Friendship and Heartbreak in Gabrielle Zevin’s Newest Novel

In the world of video games, I’m just a spectator. An enthusiastic spectator who appreciates all that goes into their creation and the happiness that they bring to fans but I live on the furthest periphery of video game culture. This did not prevent me from being ensnared by Gabrielle Zevin’s latest book, Tomorrow, and Tomorrow, and Tomorrow, which features friends Sam Masur and Sadie Green, who begin their friendship by playing Super Mario Bros. in a children’s hospital and eventually start a gaming company which skyrockets them to fame. The incredible detail that she put into the novel about game development and the business they build together made me enjoy the story even more. It was like discovering another fascinating world. I could not stop talking about the book and three months after I finished it the characters are still knocking around in my head. 

After a secret breaks up their childhood friendship Sam and Sadie reunite on a subway platform when Sam shouts, “Sadie Miranda Green, you have died from dysentery,” a line from a game they had spent hours playing together. Sadie is studying computer science at MIT and Sam is taking mathematics at Harvard but it isn’t long before they begin to collaborate on a game together.  Their game, Ichigo, is a mix of Sadie’s wish for something that is beautiful and meaningful and Sam’s insistence that it be entertaining. It takes them thousands of hours, they have to call in favours and borrow money, but they manage to create something amazing in a tiny apartment Sam shares with his roommate Marx Watanabe. Their friendship is a helpful shorthand for them and a hindrance during the game’s development but their frequent battles are balanced by the good nature of Marx (a wealthy and charismatic theatre student). They couldn’t possibly have been prepared for the incredible response to Ichigo and the stress of this success becomes yet another pressure on their decades-long friendship.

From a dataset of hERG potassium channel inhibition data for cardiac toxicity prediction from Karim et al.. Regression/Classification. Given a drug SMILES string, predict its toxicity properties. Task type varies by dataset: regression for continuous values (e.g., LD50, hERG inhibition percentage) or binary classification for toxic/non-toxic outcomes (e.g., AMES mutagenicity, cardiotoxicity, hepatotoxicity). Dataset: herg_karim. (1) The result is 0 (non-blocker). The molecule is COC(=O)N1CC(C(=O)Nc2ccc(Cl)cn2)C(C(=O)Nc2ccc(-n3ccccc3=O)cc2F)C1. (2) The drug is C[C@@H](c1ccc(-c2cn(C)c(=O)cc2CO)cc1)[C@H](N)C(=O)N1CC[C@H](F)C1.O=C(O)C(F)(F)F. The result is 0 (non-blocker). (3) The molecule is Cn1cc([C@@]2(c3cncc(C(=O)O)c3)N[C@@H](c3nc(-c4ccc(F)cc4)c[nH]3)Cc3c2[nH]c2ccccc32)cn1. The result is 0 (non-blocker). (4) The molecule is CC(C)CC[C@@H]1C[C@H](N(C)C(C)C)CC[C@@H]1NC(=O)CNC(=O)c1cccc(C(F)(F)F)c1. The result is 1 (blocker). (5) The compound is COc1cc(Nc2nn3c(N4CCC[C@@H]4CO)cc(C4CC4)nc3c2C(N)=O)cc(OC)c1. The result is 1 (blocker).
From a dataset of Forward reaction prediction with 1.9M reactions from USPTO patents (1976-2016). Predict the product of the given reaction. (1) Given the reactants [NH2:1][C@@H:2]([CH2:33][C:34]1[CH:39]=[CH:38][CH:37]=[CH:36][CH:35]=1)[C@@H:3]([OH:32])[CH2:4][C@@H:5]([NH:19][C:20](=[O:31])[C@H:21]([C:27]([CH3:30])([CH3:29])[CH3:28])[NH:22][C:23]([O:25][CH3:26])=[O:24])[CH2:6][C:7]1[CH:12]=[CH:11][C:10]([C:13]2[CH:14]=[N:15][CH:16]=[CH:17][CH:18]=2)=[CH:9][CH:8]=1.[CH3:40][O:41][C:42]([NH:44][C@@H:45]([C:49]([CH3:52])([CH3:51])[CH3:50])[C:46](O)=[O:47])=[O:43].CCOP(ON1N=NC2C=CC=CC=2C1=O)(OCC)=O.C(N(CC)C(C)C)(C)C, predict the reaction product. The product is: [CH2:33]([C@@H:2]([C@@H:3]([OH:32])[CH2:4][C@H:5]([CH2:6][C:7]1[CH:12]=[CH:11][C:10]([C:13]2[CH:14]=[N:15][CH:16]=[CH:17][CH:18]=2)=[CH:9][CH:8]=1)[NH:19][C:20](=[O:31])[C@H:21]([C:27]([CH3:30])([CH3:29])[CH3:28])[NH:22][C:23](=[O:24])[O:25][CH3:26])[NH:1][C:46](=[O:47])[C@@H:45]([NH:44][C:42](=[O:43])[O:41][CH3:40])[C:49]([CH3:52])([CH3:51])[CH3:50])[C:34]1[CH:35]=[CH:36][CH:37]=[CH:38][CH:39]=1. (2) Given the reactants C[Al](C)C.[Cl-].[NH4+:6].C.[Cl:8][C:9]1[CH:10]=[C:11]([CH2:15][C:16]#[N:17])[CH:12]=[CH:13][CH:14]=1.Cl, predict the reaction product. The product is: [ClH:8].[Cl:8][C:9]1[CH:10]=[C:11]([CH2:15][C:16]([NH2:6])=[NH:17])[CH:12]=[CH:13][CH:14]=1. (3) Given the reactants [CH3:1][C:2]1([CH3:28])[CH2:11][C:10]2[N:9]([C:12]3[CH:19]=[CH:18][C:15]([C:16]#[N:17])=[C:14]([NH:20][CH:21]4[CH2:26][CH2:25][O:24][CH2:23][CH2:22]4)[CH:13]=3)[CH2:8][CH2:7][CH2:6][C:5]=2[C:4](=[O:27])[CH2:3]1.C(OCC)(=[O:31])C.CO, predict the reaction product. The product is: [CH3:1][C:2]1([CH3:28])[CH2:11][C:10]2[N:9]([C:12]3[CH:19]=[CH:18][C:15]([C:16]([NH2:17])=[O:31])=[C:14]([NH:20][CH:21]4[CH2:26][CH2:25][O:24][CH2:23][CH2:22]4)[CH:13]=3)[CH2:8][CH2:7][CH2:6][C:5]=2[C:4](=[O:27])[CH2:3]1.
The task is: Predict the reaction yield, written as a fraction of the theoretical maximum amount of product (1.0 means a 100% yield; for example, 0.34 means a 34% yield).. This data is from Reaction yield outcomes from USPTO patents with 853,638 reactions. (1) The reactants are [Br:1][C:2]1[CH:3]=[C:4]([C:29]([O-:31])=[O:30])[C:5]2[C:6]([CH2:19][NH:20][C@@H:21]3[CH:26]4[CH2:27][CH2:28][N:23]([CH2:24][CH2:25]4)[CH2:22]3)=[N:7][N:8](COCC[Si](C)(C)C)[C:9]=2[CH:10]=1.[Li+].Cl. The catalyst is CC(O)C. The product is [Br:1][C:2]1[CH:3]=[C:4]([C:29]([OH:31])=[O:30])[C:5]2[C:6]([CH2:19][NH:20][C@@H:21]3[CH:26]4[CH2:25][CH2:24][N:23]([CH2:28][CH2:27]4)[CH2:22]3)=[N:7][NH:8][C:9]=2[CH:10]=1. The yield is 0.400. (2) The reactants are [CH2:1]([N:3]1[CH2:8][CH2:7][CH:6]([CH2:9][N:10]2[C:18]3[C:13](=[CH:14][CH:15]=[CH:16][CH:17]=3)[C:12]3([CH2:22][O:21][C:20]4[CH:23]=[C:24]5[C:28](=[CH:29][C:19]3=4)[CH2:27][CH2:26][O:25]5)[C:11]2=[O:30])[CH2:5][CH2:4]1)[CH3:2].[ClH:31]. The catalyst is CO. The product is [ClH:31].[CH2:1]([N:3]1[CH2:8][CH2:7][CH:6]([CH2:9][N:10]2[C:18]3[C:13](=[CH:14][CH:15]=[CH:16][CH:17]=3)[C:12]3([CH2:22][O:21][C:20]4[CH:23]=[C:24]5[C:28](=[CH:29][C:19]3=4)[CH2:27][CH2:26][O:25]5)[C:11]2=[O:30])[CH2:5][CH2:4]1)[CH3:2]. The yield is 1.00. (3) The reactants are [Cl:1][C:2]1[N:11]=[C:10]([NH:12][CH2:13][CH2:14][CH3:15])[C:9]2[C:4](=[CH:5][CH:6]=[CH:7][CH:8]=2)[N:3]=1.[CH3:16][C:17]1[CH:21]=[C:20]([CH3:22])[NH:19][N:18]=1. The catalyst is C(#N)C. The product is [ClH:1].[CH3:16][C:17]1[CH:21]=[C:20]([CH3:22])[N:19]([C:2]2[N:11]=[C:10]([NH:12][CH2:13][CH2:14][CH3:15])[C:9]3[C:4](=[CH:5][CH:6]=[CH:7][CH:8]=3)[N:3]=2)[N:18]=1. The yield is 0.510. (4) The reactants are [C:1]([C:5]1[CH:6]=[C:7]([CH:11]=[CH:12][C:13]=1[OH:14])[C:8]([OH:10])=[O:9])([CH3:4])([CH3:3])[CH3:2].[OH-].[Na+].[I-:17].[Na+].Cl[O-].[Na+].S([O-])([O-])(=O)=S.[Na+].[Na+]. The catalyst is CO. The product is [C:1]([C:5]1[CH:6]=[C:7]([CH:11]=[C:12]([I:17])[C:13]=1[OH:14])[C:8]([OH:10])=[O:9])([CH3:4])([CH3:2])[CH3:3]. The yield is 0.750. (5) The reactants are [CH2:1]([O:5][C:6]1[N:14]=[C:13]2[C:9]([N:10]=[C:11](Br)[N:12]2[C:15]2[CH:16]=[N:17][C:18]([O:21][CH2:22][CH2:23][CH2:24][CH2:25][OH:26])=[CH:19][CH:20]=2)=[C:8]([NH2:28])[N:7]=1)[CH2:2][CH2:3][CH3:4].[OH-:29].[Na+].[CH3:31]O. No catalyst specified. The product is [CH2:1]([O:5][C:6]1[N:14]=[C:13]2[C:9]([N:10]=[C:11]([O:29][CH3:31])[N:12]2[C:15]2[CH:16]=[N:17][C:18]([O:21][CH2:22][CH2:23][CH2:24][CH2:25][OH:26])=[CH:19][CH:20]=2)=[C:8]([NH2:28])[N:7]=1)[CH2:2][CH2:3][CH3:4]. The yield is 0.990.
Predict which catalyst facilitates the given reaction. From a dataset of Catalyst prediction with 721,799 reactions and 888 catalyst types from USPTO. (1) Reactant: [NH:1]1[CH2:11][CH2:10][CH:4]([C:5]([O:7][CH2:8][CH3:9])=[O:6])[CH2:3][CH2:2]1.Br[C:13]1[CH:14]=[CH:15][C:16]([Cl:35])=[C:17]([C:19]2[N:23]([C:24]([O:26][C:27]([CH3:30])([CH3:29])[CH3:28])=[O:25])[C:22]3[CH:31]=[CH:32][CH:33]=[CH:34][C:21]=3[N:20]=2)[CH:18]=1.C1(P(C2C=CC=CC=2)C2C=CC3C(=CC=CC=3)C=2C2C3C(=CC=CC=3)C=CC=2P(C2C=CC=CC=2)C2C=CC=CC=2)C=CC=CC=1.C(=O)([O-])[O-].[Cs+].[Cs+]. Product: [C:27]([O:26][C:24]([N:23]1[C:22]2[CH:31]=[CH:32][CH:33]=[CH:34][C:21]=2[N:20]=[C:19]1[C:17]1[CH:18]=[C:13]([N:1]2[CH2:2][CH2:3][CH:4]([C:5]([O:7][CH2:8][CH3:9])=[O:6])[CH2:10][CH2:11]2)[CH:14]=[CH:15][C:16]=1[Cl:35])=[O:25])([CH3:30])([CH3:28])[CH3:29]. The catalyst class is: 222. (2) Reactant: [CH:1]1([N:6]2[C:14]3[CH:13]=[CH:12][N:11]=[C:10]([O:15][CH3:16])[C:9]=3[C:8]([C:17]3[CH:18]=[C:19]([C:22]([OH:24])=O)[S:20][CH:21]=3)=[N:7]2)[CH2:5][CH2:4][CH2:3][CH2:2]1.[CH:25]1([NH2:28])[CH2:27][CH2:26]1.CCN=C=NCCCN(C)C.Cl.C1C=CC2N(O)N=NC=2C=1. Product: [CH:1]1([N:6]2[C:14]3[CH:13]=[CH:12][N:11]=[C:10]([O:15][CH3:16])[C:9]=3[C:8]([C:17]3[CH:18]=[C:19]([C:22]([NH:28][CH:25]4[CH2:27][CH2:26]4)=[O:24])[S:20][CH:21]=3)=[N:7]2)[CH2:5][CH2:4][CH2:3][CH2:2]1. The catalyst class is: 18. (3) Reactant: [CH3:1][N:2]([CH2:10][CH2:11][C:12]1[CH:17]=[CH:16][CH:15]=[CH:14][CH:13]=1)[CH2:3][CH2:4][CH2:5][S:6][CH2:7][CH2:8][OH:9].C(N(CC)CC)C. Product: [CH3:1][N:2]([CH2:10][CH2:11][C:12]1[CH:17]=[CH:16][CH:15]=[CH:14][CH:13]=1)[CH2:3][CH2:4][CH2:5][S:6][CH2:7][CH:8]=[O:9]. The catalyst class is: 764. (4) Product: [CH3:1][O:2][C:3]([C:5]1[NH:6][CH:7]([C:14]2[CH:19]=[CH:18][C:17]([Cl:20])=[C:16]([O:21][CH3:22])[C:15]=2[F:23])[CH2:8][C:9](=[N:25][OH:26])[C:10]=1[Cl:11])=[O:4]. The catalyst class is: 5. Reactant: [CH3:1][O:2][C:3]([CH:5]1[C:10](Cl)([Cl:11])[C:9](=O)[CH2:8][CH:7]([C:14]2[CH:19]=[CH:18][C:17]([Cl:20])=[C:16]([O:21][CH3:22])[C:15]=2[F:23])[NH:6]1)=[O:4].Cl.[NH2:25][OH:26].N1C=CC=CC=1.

Worldwide acclaim hits them before they have even graduated from college and they form a company called Unfair Games with Marx as their producing partner. There is pressure from the gaming community to create a sequel to Ichigo, to consider creating a game that is similar, and to build quickly on their success. Sam and Sadie are in demand at gaming conventions with one of them becoming a bigger star from their first appearance. Competition, resentment, and jealousy take the place of creativity and brilliance. This begins to leak into their personal lives and impact their friendship further such as when Sam expresses his disappointment with Sadie’s choice of romantic partner or when Sadie feels Sam isn’t being careful with his health. They argue about the direction they should go with projects with their long-held biases holding fast. Sadie wants a game that is meaningful and Sam argues that their fans just want to escape, a reflection of something he values as a person who experiences pain due to his childhood injury. Saying a relationship in a novel is like a roller coaster is a cliché but in the case of Sadie and Sam it’s accurate and the author has balanced their happiness with moments that are heartbreaking to read. It’s a gorgeous story but takes a lot out of the reader.   

In interviews Zevin has said that her novel is not a romance but is all about love. There are so many moments in the friendship between Sam and Sadie – with Marx often coming to their rescue – that it seems like their bond might be finally broken and you feel each one as you read along.  Marx reminds them of how much he loves them both, how much they love each other, how important it is to value their different approaches to life and business and to be patient.  We see Sam and Sadie through first loves and heartbreaks, loss of parents, marriages and the arrival of children.  It’s a novel that spans thirty years and goes from Boston to Los Angeles with a beginning in a tiny college apartment and an ending with a successful business where they blend technology and art. Whether Zevin is writing a paragraph about Sam’s struggle with his chronic pain, Sadie’s facility at developing photorealistic light and shadows in a game, or Marx captivating audiences on a Harvard stage in it all rings true in perfectly absorbing language.  Their loves and friendship become as real as one you would see happening in front of you at work or at home so buckle in before you begin to read Tomorrow, and Tomorrow, and Tomorrow.  Once you start reading this one it is so very hard to stop. 

Bonus – if you are looking for something to distract you after you finish this incredible book, Gabrielle Zevin’s publisher, Knopf, created a 1980s style game to celebrate the publication of her novel.  It’s based on one that Sadie creates in the novel, called “Emily Blaster”.  The character of Sadie Green is really going to knock your socks off! 

Photo credit: